NAFA stresses research funding, crop insurance during DC Fly-In

NAFA

Alfalfa farmers descended on Washington, DC, for the National Alfalfa & Forage Alliance’s (NAFA) DC Fly-In to stress to lawmakers the importance of research funding and crop insurance. As a non-program crop, alfalfa farmers aren’t afforded the opportunity to take advantage of safety net programs provided in the Farm Bill. Instead, alfalfa farmers would like their safety net to come in the form of parity with other major crops in terms of public research funding and crop insurance. This is the message NAFA representatives took to lawmakers and agency officials as the focus of its 10th annual Washington, D.C., Fly-In.

 

 

The three-day event encompassed nearly 100 meetings and kept NAFA members busy building awareness and recognition for the nation’s 3rd most value field crop. NAFA Fly-In participants met with agency officials, regulators, and House and Senate Ag and Ag Appropriations Committee members to discuss NAFA priorities and issues important to the alfalfa industry.

When talking with staff from the House and Senate Ag Committees, NAFA brought attention to the need for risk management tools that provide an adequate safety net for alfalfa farmers. The current APH insurance product is not on par with insurance products available to other major crops and since alfalfa is not a program crop, current risk management tools contained in the Farm Bill, Agriculture Risk Coverage and Price Loss Coverage, are not available to alfalfa farmers. This situation incentivizes farmers to shift acres away from non-covered commodities, such as alfalfa, into other cropping choices with better risk management tools.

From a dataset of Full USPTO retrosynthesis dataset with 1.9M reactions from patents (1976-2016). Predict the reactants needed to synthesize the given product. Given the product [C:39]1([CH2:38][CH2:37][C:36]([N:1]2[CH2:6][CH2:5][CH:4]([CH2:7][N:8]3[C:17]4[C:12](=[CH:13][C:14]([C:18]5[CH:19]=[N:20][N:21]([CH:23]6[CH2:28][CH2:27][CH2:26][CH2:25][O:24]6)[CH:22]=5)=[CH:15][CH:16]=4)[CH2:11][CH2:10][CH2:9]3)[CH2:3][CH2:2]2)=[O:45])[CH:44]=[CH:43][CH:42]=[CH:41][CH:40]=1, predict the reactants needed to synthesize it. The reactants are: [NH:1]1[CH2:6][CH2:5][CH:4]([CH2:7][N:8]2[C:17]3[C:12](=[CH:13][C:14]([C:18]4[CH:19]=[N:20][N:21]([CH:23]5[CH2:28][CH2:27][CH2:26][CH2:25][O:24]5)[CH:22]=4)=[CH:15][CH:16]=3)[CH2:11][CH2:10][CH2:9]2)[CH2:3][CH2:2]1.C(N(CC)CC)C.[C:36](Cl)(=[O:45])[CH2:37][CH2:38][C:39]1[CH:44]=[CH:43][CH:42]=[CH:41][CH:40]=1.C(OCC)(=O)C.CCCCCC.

Meetings were also held with staff members of the House and Senate Ag Appropriations Committees to discuss funding needs for the Alfalfa Seed & Alfalfa Forage Systems Research Program (ASAFS) and further investments in research funding for alfalfa at USDA’s Agricultural Research Service. While alfalfa is the nation’s 3rd most valuable field crop, the public research investment devoted to alfalfa is only a fraction of that which is dedicated to program crops.

 

 

NAFA’s DC Fly-In participants also met with: 1) the Environmental Protection Agency (EPA) to ensure continued dialogue regarding crop protection tools important to alfalfa hay and seed production; 2) USDA’s Agricultural Research Service (ARS) to discuss how best to use limited research funding to the greatest benefit of the alfalfa/forage industry; 3) the National Agricultural Statistics Service to encourage enhanced collection of alfalfa-related statistics; 4) USDA’s National Institute of Food and Agriculture (NIFA) to discuss the Alfalfa Seed and Alfalfa Forage Systems Research Program (ASAFS); and 5) USTR to discuss trade issues, particularly with China.

“We are continuing to make strides in our efforts to ensure lawmakers are aware of the alfalfa industry’s priorities,” said Beth Nelson, President of the National Alfalfa & Forage Alliance. “As the nation’s 3rd most valuable field crop, it is critical for us to have greater parity with other major crops in terms of policy and public research funding in order to keep alfalfa competitive with other cropping choices.”

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